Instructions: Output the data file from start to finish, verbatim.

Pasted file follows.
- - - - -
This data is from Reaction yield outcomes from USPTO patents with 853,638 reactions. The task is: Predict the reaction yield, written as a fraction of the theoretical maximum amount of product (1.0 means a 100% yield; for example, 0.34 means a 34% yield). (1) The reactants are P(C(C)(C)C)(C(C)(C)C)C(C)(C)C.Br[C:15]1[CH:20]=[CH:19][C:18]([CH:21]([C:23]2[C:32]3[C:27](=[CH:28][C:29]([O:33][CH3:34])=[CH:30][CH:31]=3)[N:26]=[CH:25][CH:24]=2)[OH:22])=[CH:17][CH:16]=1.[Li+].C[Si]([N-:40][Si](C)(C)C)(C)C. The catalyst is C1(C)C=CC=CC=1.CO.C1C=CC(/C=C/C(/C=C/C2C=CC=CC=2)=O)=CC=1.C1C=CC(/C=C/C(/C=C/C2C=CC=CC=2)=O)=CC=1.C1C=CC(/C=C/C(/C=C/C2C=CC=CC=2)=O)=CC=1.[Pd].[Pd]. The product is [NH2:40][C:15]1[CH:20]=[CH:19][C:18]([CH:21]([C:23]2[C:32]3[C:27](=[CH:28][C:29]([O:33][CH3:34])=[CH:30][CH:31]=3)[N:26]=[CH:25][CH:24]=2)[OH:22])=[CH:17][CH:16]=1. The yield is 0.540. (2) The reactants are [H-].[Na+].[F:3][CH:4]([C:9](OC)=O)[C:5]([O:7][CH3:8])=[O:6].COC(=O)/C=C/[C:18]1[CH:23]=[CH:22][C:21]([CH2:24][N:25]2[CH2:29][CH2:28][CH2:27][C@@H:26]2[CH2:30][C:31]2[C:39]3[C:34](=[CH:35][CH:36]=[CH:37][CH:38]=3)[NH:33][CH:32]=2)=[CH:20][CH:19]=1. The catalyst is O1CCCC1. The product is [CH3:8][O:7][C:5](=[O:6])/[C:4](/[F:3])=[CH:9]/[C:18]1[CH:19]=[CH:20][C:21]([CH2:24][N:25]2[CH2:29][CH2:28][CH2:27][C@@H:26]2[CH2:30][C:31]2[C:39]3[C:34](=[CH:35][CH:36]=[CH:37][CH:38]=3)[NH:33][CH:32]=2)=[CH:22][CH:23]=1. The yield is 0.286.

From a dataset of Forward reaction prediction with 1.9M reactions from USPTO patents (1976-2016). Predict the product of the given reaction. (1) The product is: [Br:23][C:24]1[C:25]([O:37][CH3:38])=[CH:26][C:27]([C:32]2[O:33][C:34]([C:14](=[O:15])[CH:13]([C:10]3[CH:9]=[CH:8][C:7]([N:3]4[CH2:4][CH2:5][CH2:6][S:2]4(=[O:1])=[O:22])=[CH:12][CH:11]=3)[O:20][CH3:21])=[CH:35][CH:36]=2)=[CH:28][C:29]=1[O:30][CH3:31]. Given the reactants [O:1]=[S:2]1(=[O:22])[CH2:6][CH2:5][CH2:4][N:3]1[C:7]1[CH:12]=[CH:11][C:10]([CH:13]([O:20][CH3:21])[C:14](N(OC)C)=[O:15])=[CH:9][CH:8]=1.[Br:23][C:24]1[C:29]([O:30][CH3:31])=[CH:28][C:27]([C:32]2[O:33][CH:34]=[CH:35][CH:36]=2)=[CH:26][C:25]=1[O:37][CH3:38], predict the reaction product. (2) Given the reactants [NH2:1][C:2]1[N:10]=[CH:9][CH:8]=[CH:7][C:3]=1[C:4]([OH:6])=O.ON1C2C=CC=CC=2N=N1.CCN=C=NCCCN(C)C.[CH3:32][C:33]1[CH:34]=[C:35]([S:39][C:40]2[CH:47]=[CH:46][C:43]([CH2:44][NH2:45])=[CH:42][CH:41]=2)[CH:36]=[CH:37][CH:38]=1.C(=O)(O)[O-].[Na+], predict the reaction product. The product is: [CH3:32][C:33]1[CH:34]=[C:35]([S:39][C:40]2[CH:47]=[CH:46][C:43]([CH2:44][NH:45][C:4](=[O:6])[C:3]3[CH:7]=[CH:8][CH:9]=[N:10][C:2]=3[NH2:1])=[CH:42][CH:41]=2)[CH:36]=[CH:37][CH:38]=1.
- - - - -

This data is from Reaction yield outcomes from USPTO patents with 853,638 reactions. The task is: Predict the reaction yield, written as a fraction of the theoretical maximum amount of product (1.0 means a 100% yield; for example, 0.34 means a 34% yield). (1) The reactants are P(C(C)(C)C)(C(C)(C)C)C(C)(C)C.Br[C:15]1[CH:20]=[CH:19][C:18]([CH:21]([C:23]2[C:32]3[C:27](=[CH:28][C:29]([O:33][CH3:34])=[CH:30][CH:31]=3)[N:26]=[CH:25][CH:24]=2)[OH:22])=[CH:17][CH:16]=1.[Li+].C[Si]([N-:40][Si](C)(C)C)(C)C. The catalyst is C1(C)C=CC=CC=1.CO.C1C=CC(/C=C/C(/C=C/C2C=CC=CC=2)=O)=CC=1.C1C=CC(/C=C/C(/C=C/C2C=CC=CC=2)=O)=CC=1.C1C=CC(/C=C/C(/C=C/C2C=CC=CC=2)=O)=CC=1.[Pd].[Pd]. The product is [NH2:40][C:15]1[CH:20]=[CH:19][C:18]([CH:21]([C:23]2[C:32]3[C:27](=[CH:28][C:29]([O:33][CH3:34])=[CH:30][CH:31]=3)[N:26]=[CH:25][CH:24]=2)[OH:22])=[CH:17][CH:16]=1. The yield is 0.540. (2) The reactants are [H-].[Na+].[F:3][CH:4]([C:9](OC)=O)[C:5]([O:7][CH3:8])=[O:6].COC(=O)/C=C/[C:18]1[CH:23]=[CH:22][C:21]([CH2:24][N:25]2[CH2:29][CH2:28][CH2:27][C@@H:26]2[CH2:30][C:31]2[C:39]3[C:34](=[CH:35][CH:36]=[CH:37][CH:38]=3)[NH:33][CH:32]=2)=[CH:20][CH:19]=1. The catalyst is O1CCCC1. The product is [CH3:8][O:7][C:5](=[O:6])/[C:4](/[F:3])=[CH:9]/[C:18]1[CH:19]=[CH:20][C:21]([CH2:24][N:25]2[CH2:29][CH2:28][CH2:27][C@@H:26]2[CH2:30][C:31]2[C:39]3[C:34](=[CH:35][CH:36]=[CH:37][CH:38]=3)[NH:33][CH:32]=2)=[CH:22][CH:23]=1. The yield is 0.286.

From a dataset of Forward reaction prediction with 1.9M reactions from USPTO patents (1976-2016). Predict the product of the given reaction. (1) The product is: [Br:23][C:24]1[C:25]([O:37][CH3:38])=[CH:26][C:27]([C:32]2[O:33][C:34]([C:14](=[O:15])[CH:13]([C:10]3[CH:9]=[CH:8][C:7]([N:3]4[CH2:4][CH2:5][CH2:6][S:2]4(=[O:1])=[O:22])=[CH:12][CH:11]=3)[O:20][CH3:21])=[CH:35][CH:36]=2)=[CH:28][C:29]=1[O:30][CH3:31]. Given the reactants [O:1]=[S:2]1(=[O:22])[CH2:6][CH2:5][CH2:4][N:3]1[C:7]1[CH:12]=[CH:11][C:10]([CH:13]([O:20][CH3:21])[C:14](N(OC)C)=[O:15])=[CH:9][CH:8]=1.[Br:23][C:24]1[C:29]([O:30][CH3:31])=[CH:28][C:27]([C:32]2[O:33][CH:34]=[CH:35][CH:36]=2)=[CH:26][C:25]=1[O:37][CH3:38], predict the reaction product. (2) Given the reactants [NH2:1][C:2]1[N:10]=[CH:9][CH:8]=[CH:7][C:3]=1[C:4]([OH:6])=O.ON1C2C=CC=CC=2N=N1.CCN=C=NCCCN(C)C.[CH3:32][C:33]1[CH:34]=[C:35]([S:39][C:40]2[CH:47]=[CH:46][C:43]([CH2:44][NH2:45])=[CH:42][CH:41]=2)[CH:36]=[CH:37][CH:38]=1.C(=O)(O)[O-].[Na+], predict the reaction product. The product is: [CH3:32][C:33]1[CH:34]=[C:35]([S:39][C:40]2[CH:47]=[CH:46][C:43]([CH2:44][NH:45][C:4](=[O:6])[C:3]3[CH:7]=[CH:8][CH:9]=[N:10][C:2]=3[NH2:1])=[CH:42][CH:41]=2)[CH:36]=[CH:37][CH:38]=1.